Although the Ritchin's quote is referring to the erosion of trust in analogue's trace qualities brought about by the digital, it ultimately brings into question the photographer's status as credible witness. It's clear that what Norfolk has done by stepping aside from what he describes as the 'cracked sewer-pipe of modern photo journalism' is to establish himself as a credible witness whose provocative, slow-journalistic story telling provides a great deal of fuel for the furious .

Addendum: Don't miss David Campbell's post here.

Friday, 22 April 2011

Tim Hetherington 1970-2011.

I've been throwing all of my time of late into the open classes and writing a new open MA course for Coventry University so this blog has been left largely and regretfully untended, however as you've passed by I'd urge you on this occasion to pass on through straight to David Campbell's tribute to Tim Hetherington .

I owe a great debt to Tim whom I only spoke to briefly on a few occasions. I won't claim to have known him but he still taught me a great deal. So much so that the MA I've been writing makes numerous references to Post-Photography, and Post-Photographers and constantly sites his practice as being pivotal, I regret enormously that I'll no longer be able to look across at what he's doing for inspiration and direction. The world is definitely a darker place for photography and photographers this morning.

Monday, 28 February 2011

Cory Doctorow at work (composite)

It's a whopper and it's on sale alongside images from Jonathan Shaw, Paul Smith and Elly Clark so the shrewd investor might want to grab a bargain. There are also investment opportunities in images by tomorrow's stars from last years Open Undergraduate Photography classes #phonar and #picbod, all going for a snip.


.... the full story for this image follows:

In 2009 I made a piece of work with the author Cory Doctorow. It involved making a series of portraits which I then sold along with pages from his (then) unpublished novel "For the Win".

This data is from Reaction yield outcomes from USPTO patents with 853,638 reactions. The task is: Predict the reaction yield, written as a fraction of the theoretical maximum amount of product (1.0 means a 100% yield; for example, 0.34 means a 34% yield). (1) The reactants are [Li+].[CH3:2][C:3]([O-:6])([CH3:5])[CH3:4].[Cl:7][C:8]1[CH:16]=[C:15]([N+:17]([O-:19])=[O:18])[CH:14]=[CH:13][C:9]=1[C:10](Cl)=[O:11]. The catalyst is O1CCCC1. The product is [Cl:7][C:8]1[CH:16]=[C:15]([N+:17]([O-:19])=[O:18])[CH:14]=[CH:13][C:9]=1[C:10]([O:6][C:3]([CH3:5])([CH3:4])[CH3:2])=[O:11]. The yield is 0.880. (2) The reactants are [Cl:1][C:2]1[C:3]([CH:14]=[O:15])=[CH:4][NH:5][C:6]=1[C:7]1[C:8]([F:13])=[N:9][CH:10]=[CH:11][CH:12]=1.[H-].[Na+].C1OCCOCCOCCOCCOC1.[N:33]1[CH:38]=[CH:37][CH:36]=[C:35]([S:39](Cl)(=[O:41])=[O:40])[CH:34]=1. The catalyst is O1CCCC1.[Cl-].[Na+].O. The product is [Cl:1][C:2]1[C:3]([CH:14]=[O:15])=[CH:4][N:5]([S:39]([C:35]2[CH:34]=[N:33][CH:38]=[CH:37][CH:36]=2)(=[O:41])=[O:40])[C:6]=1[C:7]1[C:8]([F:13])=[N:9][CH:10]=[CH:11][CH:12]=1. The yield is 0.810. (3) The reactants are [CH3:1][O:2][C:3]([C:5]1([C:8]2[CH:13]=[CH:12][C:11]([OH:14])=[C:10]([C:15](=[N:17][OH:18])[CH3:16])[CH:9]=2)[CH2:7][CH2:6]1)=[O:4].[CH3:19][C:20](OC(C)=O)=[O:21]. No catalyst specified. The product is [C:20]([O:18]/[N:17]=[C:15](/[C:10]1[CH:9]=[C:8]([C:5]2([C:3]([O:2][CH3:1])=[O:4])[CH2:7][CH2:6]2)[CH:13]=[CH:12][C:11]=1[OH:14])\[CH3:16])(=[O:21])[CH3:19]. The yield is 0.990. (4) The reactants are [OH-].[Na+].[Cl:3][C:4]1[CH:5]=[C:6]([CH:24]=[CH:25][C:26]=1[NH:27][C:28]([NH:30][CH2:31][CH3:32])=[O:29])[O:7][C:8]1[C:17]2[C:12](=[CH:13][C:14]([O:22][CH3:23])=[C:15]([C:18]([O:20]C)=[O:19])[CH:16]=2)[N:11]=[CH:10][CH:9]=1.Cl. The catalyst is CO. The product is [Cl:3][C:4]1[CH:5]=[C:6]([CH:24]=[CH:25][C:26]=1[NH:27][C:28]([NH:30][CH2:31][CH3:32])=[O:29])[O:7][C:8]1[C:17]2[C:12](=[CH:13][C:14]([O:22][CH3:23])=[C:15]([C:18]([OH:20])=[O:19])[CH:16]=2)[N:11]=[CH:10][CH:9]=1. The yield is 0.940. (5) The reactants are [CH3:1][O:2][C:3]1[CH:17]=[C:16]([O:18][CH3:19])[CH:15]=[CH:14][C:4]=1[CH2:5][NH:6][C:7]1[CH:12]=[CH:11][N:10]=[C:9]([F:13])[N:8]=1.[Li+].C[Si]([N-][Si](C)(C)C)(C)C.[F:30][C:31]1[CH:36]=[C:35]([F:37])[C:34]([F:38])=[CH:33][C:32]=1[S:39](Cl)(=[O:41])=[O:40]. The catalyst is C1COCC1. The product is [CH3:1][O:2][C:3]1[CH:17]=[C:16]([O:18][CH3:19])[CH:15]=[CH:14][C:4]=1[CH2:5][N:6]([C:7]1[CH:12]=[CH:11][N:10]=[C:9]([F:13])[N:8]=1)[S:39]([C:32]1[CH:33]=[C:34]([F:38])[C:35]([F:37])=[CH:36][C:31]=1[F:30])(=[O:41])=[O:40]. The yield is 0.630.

The prints were scaled in value, numbered 1 - 111, you can read all about it here. The most expensive of these pieces was a composite image (more than one image assembled into one print) that printed out to about 140 x 100cm (4 1/2" x 3 1/2").

There were three signed edition prints - one for Cory, one for me and one was shipped out to a buyer in Australia (tips hat). I also had to make a colour proof (usually referred to by artists as 'Artist's proof') these are unsigned test prints and for the buyer are a great way of owning the artwork at a much discounted price (canny artists will often make several and stash them away).

I made one. And I'm donating it to my photography students at Coventry University. They will put the proceeds from this sale towards their degree show.

Portrait by Jonathan Worth 1, credit Jonathan Worth, link to http://jonathanworth.com

The composite is made up from contact sheet images, you can see one of them super annotated here

Monday, 21 February 2011

New App for Open Undergrad Photography Classes

We've just launched an app for one of the open classes that I teach at Coventry University. This beta version is a fairly straight forward aggregator of the various feeds but future full and paid for versions will enable active class-engagement.

Thanks and credit to Pete Woodbridge (@loftysbridge) for this. You can download it from the Apple store for free.

Moonbug selected for World premiere at Houston International Film Festival

Nicola Bruce's movie "Moonbug" has been nominated for a Remi Award in the feature film category. The film features Steve Pyke photographing astronauts and members of the NASA communities involved in the Apollo, Mercury and Saturn missions, but is most notable for it's snippets of a 25 year old Jonathan Worth assisting Steve. ;-}

There's more at Steve's blog and Nicola's website.

Friday, 7 January 2011

"Turn on, tune in, drop in."

"Jonathan Worth is a freelance photographer whose client list includes among others, the New York Times, Vogue and GQ. For the past two years he has taught a class on the BA photography degree course at Coventry University called Phonar that encourages photography students to use digital media to find and build audiences to allow them to make a living.

The ethos of the course, which can be accessed online by non-attending students and observers, has drawn widespread attention and even been discussed in the European Parliament. Here he talks to Eleanor O’Kane about his revolutionary approach to training the next generation of photographers."

Next Open Class can be found at http://www.picbod.org